Student job placements can play a significant role in career development, according to leading Aberdeen firm Cammach Recruitment.
And as students prepare to head back to campus after the summer break, many will use fresher’s week to seek employment opportunities which, as well as boosting term time income, may influence career choices in the future.
Cammach Recruitment is part of Cammach Group and was established in 2008 to provide recruitment solutions to the oil and gas industry and other sectors. It specialises in the recruitment of engineering personnel for onshore, offshore and overseas positions. The company recruits in various disciplines including project and contract managers, engineers, and technicians and has a particularly strong record in placing business development personnel in the energy sector. The company has also helped a number of students and graduates find both local and international employment in various disciplines.
One person who benefited from this approach is Ashleigh Atkinson who is about to begin her first year of a BSc in Geology at Aberdeen University. Ashleigh said: “The guidance I have been given with regards to prospects of a good career on completion of my degree has played a strong part in me choosing Geology as my course, and I am really excited about starting university and looking forward to a career which suits both my qualifications and my personal interests.”
Cammach recruitment Manager, Leanne McDonald said “Very often, students don’t realise that they could be gaining relevant experience in their chosen field through a part time work placement and gaining some relevant work experience in their chosen field. This can set students apart from fellow candidates when it comes to the job market after graduation.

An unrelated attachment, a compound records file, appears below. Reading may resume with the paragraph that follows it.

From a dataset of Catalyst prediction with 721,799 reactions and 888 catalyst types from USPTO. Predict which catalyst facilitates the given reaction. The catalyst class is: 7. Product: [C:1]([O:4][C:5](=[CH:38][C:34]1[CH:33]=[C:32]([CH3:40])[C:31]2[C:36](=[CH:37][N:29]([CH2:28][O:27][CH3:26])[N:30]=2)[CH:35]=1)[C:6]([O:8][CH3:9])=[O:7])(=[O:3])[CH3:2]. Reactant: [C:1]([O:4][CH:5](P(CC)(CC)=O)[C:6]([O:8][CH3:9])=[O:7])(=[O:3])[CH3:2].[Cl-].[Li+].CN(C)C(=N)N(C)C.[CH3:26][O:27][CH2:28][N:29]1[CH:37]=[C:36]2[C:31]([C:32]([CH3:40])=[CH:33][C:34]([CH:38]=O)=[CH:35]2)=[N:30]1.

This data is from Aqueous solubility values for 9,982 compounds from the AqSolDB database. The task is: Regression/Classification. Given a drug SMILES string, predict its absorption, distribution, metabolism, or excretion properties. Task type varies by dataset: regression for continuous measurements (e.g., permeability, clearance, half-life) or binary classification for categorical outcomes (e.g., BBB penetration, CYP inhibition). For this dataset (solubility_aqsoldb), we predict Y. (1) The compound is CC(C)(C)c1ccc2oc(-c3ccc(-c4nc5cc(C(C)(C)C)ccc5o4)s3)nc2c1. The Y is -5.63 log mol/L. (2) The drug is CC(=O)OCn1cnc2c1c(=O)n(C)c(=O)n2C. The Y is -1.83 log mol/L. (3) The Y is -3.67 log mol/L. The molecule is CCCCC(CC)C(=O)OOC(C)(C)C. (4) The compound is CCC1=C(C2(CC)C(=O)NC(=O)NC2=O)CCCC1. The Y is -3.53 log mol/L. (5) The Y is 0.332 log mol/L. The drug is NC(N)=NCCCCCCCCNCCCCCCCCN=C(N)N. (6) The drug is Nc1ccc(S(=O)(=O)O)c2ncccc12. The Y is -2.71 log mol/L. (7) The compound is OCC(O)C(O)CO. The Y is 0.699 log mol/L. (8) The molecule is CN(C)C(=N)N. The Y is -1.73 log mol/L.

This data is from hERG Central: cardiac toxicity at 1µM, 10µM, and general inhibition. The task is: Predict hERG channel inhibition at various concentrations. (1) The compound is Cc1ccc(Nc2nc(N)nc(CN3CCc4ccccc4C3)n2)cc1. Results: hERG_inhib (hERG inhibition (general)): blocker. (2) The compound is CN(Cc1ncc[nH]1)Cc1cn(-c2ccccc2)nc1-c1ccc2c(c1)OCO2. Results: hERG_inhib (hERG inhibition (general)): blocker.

“We are not suggesting that hard work should interrupt fresher’s week, we are merely suggesting that this may be a good time to reflect about what students want to achieve from university after graduation and set realistic goals to help reach this target.
“This year, with a large number of students unable to get a place at university, it is important to be able to offer suggestions for an alternative career path. That involves taking a rounded view of every candidate’s situation and, as well as matching students with jobs based on course content, other advice can be imparted such as career fairs, advice on CV writing and interview tips.
Leanne added: “For the employer, a small investment in shaping new arrivals into effective, committed candidates who are suitable to be introduced into the working environment will be a rewarding experience.”
Leading Aberdeen lawyer Lili Hunter says that, as in any workplace situation, employers need to be aware of the legislation affecting all personnel. She said: “Whilst young people on experience from school or higher education are not necessarily employees, employers do have responsibility towards them in terms of health and safety, working time regulations and discrimination laws such as race and sex discrimination.
Lili added: “These are matters affecting all employers regardless of whether personnel are employees or not and so should not present an obstacle to making the most of fresh talent.
“We are a small organisation which has only been trading in its present form since January 2010, but already we have participated in a staff exchange between ourselves and another legal practice to give less qualified lawyers wider experience of the legal sector. We currently have a law graduate, Alistair Fraser working with us to gain some valuable work experience, which will enhance his CV.”
Alistair said: “In the current economic climate where it is difficult to obtain a traineeship, the opportunity to gain any practical experience can only be beneficial to future career prospects.”